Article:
Penn announced on Tuesday that Andrea Mitchell, chief foreign affairs correspondent for NBC and 1967 College graduate, is selected to be the 2018 commencement speaker.
Mitchell has had a decades-long career in political journalism and has received the 2017 Lifetime Achievement Award from the International Women’s Media Foundation, the Goldsmith Career Award for Excellence in Journalism from Harvard’s Kennedy School, and the Society for Professional Journalists Lifetime Achievement Award.
While some Penn students see Mitchell as a political figure since she has been outspoken against Donald Trump in the past, many see Mitchell as a solid choice and not indicative of any political leaning.
“I don’t really think the University looks at politics when choosing a commencement speaker,” said College sophomore Hayley Boote, president of Penn's Government and Politics Association.
“Andrea Mitchell is a fantastic example of a public servant. She has brought a lot to the Penn name, and I think she is extremely worthy of an honorary degree.”
She added that well-informed and fair political journalism is incredibly important in today's political climate, and bringing in speakers who encourage discourse is important, regardless of political affiliation.
College sophomore and Co-Director of Penn College Republicans' editorial board Michael Moroz said he is “worried about the lack of ideological diversity” in commencement speakers.
“I think it’s fair to call into question the process that chooses repeatedly, and seemingly without fail, left-wing speakers,” Moroz said. He added that he doesn’t believe commencement speakers should be political figures since that is not the goal of a commencement speech.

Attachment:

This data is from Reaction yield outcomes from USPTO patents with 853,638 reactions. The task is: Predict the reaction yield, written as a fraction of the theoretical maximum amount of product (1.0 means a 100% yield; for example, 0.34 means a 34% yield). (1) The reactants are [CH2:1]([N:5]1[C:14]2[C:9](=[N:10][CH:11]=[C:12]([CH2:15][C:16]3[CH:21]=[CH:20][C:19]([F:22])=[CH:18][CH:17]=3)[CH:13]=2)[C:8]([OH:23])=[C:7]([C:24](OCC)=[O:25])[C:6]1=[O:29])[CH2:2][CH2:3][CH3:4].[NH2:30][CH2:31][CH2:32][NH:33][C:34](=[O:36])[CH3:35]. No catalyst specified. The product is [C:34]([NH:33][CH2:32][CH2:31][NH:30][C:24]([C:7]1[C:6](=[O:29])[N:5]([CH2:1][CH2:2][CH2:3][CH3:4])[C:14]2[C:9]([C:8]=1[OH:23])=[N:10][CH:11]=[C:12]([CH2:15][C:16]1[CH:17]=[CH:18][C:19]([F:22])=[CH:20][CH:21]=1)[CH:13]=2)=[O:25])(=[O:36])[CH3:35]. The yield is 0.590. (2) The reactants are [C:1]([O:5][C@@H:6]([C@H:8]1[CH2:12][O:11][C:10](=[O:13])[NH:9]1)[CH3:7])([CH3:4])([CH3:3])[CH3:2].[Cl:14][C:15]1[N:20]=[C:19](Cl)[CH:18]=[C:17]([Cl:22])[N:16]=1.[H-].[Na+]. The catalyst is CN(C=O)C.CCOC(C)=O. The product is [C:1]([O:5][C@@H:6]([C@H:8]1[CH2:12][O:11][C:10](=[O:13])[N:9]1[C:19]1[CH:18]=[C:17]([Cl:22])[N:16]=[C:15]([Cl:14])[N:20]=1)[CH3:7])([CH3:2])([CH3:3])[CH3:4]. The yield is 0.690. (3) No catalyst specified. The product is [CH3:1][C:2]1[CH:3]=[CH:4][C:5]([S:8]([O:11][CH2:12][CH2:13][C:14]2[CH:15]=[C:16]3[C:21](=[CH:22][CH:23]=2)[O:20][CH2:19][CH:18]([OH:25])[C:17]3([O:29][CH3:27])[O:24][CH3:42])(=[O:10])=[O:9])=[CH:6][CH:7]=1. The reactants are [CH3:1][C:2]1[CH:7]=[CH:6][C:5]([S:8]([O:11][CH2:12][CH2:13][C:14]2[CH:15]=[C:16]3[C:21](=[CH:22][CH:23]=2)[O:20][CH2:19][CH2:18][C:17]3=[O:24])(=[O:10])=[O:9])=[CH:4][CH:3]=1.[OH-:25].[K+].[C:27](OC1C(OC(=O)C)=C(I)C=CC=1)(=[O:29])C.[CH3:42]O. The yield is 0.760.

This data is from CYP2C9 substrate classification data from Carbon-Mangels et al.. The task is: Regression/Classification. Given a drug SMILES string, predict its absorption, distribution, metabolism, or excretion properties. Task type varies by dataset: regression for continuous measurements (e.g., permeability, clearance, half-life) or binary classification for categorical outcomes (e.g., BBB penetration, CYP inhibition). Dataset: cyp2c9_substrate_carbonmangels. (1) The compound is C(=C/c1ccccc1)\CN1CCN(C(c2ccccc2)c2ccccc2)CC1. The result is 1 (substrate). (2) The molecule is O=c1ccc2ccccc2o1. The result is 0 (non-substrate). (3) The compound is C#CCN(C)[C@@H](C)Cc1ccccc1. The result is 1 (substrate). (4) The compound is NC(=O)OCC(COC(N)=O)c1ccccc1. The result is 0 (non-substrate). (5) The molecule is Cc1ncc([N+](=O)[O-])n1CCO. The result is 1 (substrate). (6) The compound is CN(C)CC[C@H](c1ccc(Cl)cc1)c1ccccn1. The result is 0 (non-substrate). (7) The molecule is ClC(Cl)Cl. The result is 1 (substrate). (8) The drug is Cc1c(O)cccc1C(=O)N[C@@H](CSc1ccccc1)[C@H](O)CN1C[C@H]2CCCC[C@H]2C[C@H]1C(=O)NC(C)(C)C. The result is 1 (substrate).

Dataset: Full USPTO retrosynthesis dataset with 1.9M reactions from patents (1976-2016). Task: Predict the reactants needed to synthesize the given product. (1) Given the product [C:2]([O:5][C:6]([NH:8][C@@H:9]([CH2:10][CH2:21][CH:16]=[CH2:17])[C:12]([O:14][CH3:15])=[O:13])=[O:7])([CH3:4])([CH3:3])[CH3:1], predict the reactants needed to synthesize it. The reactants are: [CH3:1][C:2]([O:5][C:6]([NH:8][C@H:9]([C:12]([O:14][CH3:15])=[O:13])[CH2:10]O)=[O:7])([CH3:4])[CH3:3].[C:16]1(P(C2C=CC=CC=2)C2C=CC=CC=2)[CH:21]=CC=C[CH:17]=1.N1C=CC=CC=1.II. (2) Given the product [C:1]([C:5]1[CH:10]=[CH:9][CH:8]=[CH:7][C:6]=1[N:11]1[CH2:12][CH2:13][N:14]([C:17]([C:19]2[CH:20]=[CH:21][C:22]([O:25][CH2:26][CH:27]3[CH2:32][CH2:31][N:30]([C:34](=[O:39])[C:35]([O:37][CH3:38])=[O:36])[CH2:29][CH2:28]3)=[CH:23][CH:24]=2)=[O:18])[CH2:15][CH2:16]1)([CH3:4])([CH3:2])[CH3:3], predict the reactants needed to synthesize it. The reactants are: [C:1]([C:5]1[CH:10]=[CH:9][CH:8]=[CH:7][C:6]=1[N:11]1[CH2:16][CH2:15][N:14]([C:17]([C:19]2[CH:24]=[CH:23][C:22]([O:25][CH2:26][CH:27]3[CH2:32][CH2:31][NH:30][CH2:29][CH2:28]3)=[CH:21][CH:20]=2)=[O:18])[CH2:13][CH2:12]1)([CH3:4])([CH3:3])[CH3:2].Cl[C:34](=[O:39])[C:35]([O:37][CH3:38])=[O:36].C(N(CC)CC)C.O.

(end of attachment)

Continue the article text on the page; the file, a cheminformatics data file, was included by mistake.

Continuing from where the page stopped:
In the past 25 years, Penn has invited seven U.S. political figures to speak at commencement — four Democrats and three Republicans.
The Republicans include former U.S. Ambassador to China, Russia, and Singapore and Gov. Jon Huntsman, Jr., former Secretary of Treasury and White House Chief of Staff James Baker III, and Sen. John McCain (R-Ariz.). The Democrats include former President Jimmy Carter, former Secretary of Treasury Robert E. Rubin, former Vice President Joe Biden, former Ambassador to the United Nations Samantha Power, and Sen. Cory Booker (D-N.J.).
“I question the wisdom of turning something that’s supposed to unite a class that’s graduating into what’s effectively a political exercise,” Moroz said.
Even when Penn does select politicians, however, many say they have not noticed any political messages or undertones to the politicans' speeches.
2017 College graduate Samantha Rahmin said she was initially against Penn inviting a politician to be a commencement speaker last year when Penn invited Sen. Cory Booker (D-N.J.), but after hearing Booker speak she said she changed her mind.
“I was so impressed and wowed with his ability to unify everyone, even as a politician,” Rahmin said. She went on to say his "incredible speech" has given her “full faith in who the University chooses.”
President of Penn Democrats and Wharton sophomore Dylan Milligan echoed this sentiment, and said that he thinks politicians from both sides of the aisle have important messages for college graduates.
“I think political speakers are engaging to listen to,” Milligan said. “I don’t think a Democrat or a Republican coming and speaking is trying to impose an agenda on anyone.”
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